Foster's Canary Wharf Crossrail
station nears completion


News: the final aluminium panel has been fixed to the latticed roof structure of Foster + Partners' Crossrail Station in London – part of Europe's biggest infrastructure project (+ slideshow).

Foster + Partners has designed one of 40 stations for the new railway route that will cut across the UK capital.

Fosters + Partners' Canary Wharf Crossrail station

The new structure stands in the waters of Canary Wharf's North Dock, a site near the Foster-designed Canary Wharf Jubilee Line station completed as part of the London Underground's extension work in 1999.

A 250-metre-long and 30-metre-wide dam was built in the dock to allow the team to construct the station from the top down, with the ticket hall and platforms sitting 28 metres below the surface of the water.

Fosters + Partners' Canary Wharf Crossrail station

Creating almost 35,000 square metres of floor space, the design includes four storeys above ground level that will house retail, restaurant and bar spaces as well as a cinema.

Fosters + Partners' Canary Wharf Crossrail station

A 310-metre-long latticed spruce timber roof wraps around the building above the ground. Spaces in the lattice are either filled with transparent cushions of air made using ETFE plastic, or edged with aluminium panels.

Fosters + Partners' Canary Wharf Crossrail station

Openings have been left in the middle to bring in rainwater and light to irrigate a central garden, and at either end to open the building up to the streets and waterways.

Fosters + Partners' Canary Wharf Crossrail station

"When open at night, the building will glow, drawing visitors to use the public facilities and garden and creating a welcoming civic gateway to London’s growing commercial district," said Foster + Partners in a statement.

Fosters + Partners' Canary Wharf Crossrail station

Construction work began on the project in 2009, and the above-ground spaces are due to open to the public in 2015 – three years before trains start running through the station.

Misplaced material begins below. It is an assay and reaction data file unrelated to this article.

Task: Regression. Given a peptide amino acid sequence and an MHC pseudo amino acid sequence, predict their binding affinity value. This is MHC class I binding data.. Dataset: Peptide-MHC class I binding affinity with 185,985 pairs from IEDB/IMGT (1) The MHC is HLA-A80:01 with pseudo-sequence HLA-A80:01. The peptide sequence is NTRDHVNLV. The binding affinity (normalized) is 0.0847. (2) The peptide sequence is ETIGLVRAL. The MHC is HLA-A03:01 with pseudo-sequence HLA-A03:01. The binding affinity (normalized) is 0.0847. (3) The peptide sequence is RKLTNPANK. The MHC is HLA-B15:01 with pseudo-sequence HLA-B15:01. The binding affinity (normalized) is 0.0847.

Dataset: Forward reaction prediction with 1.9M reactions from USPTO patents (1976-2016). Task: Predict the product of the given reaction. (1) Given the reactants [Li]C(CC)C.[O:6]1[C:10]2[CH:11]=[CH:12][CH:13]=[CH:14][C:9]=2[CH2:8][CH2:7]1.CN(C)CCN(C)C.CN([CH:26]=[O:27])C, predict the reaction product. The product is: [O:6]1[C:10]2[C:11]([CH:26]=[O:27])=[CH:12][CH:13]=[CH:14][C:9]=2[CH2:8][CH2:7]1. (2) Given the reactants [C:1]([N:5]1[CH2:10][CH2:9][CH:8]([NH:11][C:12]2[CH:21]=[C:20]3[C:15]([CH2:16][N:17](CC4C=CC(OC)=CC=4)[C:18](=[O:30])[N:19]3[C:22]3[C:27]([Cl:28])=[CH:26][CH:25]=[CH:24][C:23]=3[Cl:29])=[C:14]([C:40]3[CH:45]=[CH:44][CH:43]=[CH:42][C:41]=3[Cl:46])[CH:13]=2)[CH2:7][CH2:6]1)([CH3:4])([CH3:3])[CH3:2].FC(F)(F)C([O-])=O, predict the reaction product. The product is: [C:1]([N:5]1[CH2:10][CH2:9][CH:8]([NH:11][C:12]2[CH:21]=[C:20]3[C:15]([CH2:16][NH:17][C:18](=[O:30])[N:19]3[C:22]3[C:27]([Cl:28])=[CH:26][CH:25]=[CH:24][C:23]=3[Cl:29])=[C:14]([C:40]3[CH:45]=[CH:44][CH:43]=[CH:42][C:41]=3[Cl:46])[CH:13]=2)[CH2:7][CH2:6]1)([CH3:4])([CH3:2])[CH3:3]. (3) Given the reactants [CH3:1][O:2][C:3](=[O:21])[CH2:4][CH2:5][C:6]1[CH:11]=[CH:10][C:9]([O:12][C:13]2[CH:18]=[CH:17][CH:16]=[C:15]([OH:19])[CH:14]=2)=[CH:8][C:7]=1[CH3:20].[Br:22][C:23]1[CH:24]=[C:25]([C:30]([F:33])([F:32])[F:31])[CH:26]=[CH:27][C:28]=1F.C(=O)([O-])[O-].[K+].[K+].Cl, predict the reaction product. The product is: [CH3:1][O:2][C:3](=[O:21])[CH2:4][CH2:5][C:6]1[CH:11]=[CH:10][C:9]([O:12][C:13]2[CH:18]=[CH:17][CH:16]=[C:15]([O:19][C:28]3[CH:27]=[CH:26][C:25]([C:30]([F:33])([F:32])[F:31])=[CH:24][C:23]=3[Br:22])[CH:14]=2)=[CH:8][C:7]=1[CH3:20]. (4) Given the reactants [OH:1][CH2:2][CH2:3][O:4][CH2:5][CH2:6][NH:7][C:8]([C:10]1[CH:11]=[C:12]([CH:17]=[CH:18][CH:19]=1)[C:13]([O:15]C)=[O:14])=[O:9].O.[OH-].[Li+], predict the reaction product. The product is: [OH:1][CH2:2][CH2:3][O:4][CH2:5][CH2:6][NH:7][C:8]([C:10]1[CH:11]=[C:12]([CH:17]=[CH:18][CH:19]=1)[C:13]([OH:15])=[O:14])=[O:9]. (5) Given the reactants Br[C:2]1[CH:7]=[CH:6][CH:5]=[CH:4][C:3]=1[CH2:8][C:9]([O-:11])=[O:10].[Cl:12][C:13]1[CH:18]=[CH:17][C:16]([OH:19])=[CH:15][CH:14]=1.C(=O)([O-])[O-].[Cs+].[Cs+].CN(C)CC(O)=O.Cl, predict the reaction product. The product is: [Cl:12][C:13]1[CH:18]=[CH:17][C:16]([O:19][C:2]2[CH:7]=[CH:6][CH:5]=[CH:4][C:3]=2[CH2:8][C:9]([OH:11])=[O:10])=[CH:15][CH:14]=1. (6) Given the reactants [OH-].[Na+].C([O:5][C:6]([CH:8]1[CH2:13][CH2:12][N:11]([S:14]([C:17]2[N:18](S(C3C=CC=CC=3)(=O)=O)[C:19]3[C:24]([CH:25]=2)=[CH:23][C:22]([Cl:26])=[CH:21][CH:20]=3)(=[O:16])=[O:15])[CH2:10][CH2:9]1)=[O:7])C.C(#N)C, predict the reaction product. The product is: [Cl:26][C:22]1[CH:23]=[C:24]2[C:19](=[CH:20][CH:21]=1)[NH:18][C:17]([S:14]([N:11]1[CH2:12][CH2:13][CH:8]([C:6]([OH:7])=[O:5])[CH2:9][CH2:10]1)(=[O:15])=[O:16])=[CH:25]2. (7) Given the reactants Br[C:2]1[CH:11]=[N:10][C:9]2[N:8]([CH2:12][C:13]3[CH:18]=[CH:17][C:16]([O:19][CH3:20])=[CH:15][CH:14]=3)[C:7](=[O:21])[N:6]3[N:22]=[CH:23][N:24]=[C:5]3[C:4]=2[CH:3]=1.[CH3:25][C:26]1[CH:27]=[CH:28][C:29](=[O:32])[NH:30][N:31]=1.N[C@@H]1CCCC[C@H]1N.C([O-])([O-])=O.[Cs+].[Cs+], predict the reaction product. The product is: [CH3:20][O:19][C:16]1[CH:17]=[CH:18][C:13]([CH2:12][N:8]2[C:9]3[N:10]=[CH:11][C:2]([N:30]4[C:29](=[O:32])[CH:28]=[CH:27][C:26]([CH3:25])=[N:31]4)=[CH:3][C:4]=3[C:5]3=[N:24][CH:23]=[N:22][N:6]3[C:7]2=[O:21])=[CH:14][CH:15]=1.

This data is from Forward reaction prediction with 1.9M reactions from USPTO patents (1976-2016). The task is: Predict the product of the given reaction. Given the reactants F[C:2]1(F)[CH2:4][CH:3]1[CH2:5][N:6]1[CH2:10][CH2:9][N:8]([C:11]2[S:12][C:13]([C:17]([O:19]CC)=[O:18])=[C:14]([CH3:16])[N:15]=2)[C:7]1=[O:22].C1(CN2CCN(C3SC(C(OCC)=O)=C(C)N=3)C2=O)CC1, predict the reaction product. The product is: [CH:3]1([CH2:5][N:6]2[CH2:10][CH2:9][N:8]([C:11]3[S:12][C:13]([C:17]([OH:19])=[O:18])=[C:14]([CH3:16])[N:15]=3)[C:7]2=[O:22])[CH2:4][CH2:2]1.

Fosters + Partners' Canary Wharf Crossrail station

Earlier today, Dezeen revealed that London designers Barber and Osgerby had won the commission to design the exteriors and interiors of the new Crossrail trains.

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Posted on Monday July 14th 2014 at 7:00 pm by . Copyright policy | Comments policy

  • simhedges

    If the High Speed Train is travelling at 200mph, then if the Tram has to speed up to 200mph and have a five minute transfer time to board dozen of passengers, their luggage, and a wheelchair or two, then we are talking about a 10 mile-long transfer track, plus another 10 miles to speed up and to slow down – so that’s 30 miles of HST track per station.

    If the HST slows down to, say 50mph, then the track becomes shorter, but the benefits are vastly reduced too. I’m not convinced.

    • Eric4354

      Crossrail is not HST.

      • simhedges

        The comment was in relation to the video on this page entitled “A concept for high-speed trains from Priestmangoode proposes transferring passengers to local services while still moving, instead of stopping at stations.”

  • phaasch .

    Even slowing to 50 mph would make interchange vastly more time efficient. However, that length of interchange would need immaculately aligned permanent way, be completely free of any trackside clutter, i.e. catenary and signal posts, etc. And, most of all, would need the right trains to be in the right places at the right times, fine in – say – Germany, but perhaps the biggest challenge for the UK rail network!